A fine-grained igneous rock is a rock that is formed by melted magma cooling so quickly at the surface of the Earth that only tiny crystals form, most too small to be seen with the naked eye. Basalt is an example of such a rock.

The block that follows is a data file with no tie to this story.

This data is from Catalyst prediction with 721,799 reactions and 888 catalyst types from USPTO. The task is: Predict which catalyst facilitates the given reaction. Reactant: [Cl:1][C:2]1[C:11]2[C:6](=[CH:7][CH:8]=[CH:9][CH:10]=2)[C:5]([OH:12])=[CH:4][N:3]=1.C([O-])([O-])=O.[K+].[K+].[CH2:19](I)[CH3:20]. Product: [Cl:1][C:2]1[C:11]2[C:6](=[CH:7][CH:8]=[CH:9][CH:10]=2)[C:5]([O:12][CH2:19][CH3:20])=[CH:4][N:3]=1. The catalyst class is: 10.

When melted magma cools, igneous rock forms. When the magma cools at the surface of the earth, it cools more quickly and forms extrusive igneous rocks, which have a finer texture. When it cools slowly beneath the Earth's surface, intrusive igneous rocks form. These rocks have large crystals. Granite is an example of intrusive igneous rock.